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Dog-Gone School
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About the Author

AMY SCHMIDT has been writing children's poetry and short stories for several years. She enjoys the challenge of finding just the right form and words for her poetry. Ron and Amy live in the Northeast with their two children, Rory and Tess, and their gigantic white dog. They enjoy spending time with their family and advocating for animal welfare and literacy causes. RON SCHMIDT's first photo shoot, at age ten, was a wildlife expedition of his suburban New Jersey neighborhood. Armed with an old camera he'd received as a gift, Ron took pictures of his dog and some city squirrels. After studying photography in college he worked with several high fashion and celebrity photographers before opening his own studio. As a dog lover, Ron spends most days taking photographs of man's best friend, only now he has a way better camera.

AMY SCHMIDT has been writing children's poetry and short stories for several years. She enjoys the challenge of finding just the right form and words for her poetry. Ron and Amy live in the Northeast with their two children, Rory and Tess, and their gigantic white dog. They enjoy spending time with their family and advocating for animal welfare and literacy causes. RON SCHMIDT's first photo shoot, at age ten, was a wildlife expedition of his suburban New Jersey neighborhood. Armed with an old camera he'd received as a gift, Ron took pictures of his dog and some city squirrels. After studying photography in college he worked with several high fashion and celebrity photographers before opening his own studio. As a dog lover, Ron spends most days taking photographs of man's best friend, only now he has a way better camera.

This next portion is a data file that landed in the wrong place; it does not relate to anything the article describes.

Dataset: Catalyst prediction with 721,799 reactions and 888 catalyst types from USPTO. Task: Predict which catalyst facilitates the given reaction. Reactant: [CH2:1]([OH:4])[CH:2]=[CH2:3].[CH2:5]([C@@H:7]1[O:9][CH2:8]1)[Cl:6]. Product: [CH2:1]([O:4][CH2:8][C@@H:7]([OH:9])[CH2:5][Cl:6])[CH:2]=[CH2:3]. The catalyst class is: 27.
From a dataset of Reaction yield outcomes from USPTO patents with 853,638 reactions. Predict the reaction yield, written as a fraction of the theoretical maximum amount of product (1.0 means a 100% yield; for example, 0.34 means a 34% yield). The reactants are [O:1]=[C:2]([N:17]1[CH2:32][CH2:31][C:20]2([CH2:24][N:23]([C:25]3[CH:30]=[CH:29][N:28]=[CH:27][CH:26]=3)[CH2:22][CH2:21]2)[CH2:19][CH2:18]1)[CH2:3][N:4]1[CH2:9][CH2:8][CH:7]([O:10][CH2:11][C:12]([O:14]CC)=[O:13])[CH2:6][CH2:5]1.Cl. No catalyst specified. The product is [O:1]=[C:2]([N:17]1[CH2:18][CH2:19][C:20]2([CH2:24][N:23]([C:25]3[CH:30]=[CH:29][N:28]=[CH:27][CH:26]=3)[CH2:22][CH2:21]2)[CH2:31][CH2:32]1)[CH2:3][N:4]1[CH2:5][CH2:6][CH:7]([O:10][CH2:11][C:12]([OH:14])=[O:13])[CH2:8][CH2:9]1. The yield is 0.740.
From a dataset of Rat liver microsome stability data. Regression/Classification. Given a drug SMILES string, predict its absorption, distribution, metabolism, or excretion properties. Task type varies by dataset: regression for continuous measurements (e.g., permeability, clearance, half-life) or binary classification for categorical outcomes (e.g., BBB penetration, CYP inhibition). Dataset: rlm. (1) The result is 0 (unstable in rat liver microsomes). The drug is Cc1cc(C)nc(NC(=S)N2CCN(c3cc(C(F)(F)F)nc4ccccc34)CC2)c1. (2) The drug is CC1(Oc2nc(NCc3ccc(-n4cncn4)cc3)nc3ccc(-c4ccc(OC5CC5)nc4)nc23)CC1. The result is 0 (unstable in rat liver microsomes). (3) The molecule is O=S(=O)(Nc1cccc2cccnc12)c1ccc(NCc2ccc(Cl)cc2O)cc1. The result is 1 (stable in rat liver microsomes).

Reviews

Gr 1-3-Carefully posed photographs and short poems present a cast of attractive dogs appearing in human guise as they did in the Schmidts's Loose Leashes (Random, 2009). Representing schoolchildren, one pup wears safety goggles while one sports a backpack, but otherwise they are not clothed. They are all handsome, and many have naturally mournful-looking faces so that they seem expressive. Only the poems suggest that they might be active, playful, or naughty. Seeing a couple of canines seated nicely on a chair next to an office door labeled "Principal," readers are told that "one of these two fellows/chewed up their teacher's shoe." The spare use of props and settings, starting with a large yellow school bus with dogs gazing out of four windows, generally represent school activities. "Book Nook" seriously misses the mark, however, with broad shelves of what appear to be thin, identical bound files in varied colors. "Tales of knights and fairy tales,/Facts on mummies, bats, or whales!" It doesn't really look to be "this cool place." Though the scheme and poetry fall flat, both do offer nice variety in the poetic forms and dogs. A concluding "class" list identifies an impressive 31 different breeds-only one dog appears twice, though some are similar in appearance. Some teachers may find useful examples for teaching poetry, and dog-loving browsers will be attracted by these endearing animals.-Margaret Bush, Simmons College, Boston (c) Copyright 2013. Library Journals LLC, a wholly owned subsidiary of Media Source, Inc. No redistribution permitted.

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